First injectable HIV treatment regimen approved
The US Food and Drug Administration and the European Medicines Agency have both approved the first extended-release, injectable, standalone treatment for adults with HIV infection. The cabotegravir and rilpivirine injectable regimen is approved for those who are virologically suppressed on a stable antiretroviral regimen with no history of treatment failure, and with no known or suspected resistance to either drug.
The safety and efficacy of the combination regimen was established through two randomised, open-label, controlled clinical trials in 1182 HIV-infected adults who were virologically suppressed (HIV-1 RNA <50 copies/mL) before initiation of treatment. Patients continued to show virologic suppression at the conclusion of each study, and no clinically relevant change from baseline in CD4+ cell counts was observed.
The US Department of Health and Human Services Panel on Antiretroviral Guidelines for Adults and Adolescents recommends that cabotegravir and rilpivirine injection can be used as an optimisation strategy for people with HIV currently on oral antiretroviral therapy with documented viral suppression for at least 3 months who meet certain criteria.
The treatment is given by intramuscular injection every 4 weeks. Oral formulations of the two drugs must be taken for one month before starting treatment to ensure the injectable formulation is well tolerated.
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HIV infection is a pandemic infectious disease whose impact on societies is without precedent.
Globally, an estimated 38 million people were living with HIV at the end of 2019, with 1.7 million people newly infected in 2019.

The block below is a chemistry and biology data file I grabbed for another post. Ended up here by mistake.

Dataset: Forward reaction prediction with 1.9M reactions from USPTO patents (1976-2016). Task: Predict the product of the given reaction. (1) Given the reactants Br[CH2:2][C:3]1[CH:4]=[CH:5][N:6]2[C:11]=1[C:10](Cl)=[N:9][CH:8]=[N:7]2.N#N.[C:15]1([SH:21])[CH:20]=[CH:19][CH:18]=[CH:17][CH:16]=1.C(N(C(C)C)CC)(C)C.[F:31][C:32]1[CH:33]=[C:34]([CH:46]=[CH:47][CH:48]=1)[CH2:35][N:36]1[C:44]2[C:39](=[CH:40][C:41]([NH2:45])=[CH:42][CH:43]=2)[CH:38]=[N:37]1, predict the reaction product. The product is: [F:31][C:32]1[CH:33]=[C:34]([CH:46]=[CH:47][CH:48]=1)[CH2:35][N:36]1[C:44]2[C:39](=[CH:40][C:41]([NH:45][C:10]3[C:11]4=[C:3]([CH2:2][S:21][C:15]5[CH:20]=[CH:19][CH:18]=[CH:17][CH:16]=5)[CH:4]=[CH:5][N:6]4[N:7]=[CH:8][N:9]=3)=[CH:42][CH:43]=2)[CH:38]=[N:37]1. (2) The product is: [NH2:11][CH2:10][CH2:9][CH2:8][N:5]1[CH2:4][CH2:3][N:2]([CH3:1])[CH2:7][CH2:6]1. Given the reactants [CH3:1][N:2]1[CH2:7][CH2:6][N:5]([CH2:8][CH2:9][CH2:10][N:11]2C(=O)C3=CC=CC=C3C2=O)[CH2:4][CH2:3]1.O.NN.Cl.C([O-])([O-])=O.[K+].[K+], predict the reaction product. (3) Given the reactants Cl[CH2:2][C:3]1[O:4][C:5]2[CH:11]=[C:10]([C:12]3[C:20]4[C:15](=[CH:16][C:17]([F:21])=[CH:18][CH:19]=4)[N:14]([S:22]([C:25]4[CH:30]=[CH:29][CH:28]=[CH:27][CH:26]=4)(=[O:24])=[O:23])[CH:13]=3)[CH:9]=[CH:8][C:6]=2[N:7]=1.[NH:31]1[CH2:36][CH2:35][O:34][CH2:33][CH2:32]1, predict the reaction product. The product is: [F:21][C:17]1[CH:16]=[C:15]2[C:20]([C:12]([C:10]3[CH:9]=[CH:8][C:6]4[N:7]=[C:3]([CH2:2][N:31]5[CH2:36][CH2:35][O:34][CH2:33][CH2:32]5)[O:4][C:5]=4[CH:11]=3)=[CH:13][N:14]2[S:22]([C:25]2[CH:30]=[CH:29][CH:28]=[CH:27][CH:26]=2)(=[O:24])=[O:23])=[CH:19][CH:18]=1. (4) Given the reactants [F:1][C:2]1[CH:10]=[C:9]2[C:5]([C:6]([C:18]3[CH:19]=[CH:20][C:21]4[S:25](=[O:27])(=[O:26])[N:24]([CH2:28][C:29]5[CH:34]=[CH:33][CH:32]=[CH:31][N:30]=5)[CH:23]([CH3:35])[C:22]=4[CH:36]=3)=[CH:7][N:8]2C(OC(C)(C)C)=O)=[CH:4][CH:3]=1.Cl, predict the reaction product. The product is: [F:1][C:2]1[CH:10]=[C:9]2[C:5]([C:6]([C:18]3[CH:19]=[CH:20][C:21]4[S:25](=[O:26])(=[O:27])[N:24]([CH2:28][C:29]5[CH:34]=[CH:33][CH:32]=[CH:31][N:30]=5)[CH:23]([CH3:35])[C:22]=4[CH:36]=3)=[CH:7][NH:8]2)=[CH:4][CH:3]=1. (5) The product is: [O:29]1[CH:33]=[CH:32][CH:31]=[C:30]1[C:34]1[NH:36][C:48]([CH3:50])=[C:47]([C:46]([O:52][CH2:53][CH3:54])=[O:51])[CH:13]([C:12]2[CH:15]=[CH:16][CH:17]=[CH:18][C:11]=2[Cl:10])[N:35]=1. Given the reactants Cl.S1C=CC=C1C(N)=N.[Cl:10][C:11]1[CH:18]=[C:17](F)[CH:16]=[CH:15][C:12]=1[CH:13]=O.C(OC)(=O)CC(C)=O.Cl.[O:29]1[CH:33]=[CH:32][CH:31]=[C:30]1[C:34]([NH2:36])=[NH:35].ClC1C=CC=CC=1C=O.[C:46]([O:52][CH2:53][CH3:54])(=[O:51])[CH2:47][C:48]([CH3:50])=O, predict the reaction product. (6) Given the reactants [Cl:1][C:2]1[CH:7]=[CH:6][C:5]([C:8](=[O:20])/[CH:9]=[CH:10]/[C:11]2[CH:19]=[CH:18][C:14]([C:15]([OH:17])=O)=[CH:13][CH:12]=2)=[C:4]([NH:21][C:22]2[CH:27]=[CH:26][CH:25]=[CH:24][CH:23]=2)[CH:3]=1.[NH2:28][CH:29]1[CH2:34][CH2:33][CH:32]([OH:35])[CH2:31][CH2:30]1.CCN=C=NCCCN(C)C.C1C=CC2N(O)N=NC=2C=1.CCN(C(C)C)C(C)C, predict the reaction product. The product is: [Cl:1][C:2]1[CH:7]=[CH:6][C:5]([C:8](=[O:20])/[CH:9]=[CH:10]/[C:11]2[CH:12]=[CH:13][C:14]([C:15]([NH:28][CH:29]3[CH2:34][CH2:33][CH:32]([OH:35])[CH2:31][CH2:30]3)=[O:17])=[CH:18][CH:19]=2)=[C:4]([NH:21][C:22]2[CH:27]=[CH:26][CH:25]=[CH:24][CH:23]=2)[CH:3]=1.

Most people are infected through sexual contact, before birth or during delivery, during breastfeeding, or when sharing contaminated needles and syringes.
Diagnosis is established using an HIV antibody test and confirmed using a more specific test. Patients should be clinically staged according to World Health Organization or US Centers for Disease Control and Prevention criteria.
Guidelines recommend that all patients infected with HIV, regardless of CD4 cell count, should start antiretroviral therapy (ART) as soon as possible.
Pre-exposure prophylaxis with daily ART reduces the risk of HIV infection in adults who are at high risk for HIV acquisition and is recommended in select patients.
Diagnosis and management varies between resource-intensive settings and resource-limited settings.
HIV infection is caused by a retrovirus that infects and replicates in human lymphocytes and macrophages, eroding the integrity of the human immune system over a number of years, culminating in immune deficiency and a susceptibility to a series of opportunistic and other infections as well as the development of certain malignancies.
At the initial consultation with the medical practitioner, an infected patient may be at any stage of the natural history from acute to chronic infection, ranging from asymptomatic through to severely unwell. The initial assessment is key for prognosis and formulation of short- to long-term management plans.
History and exam
- presence of risk factors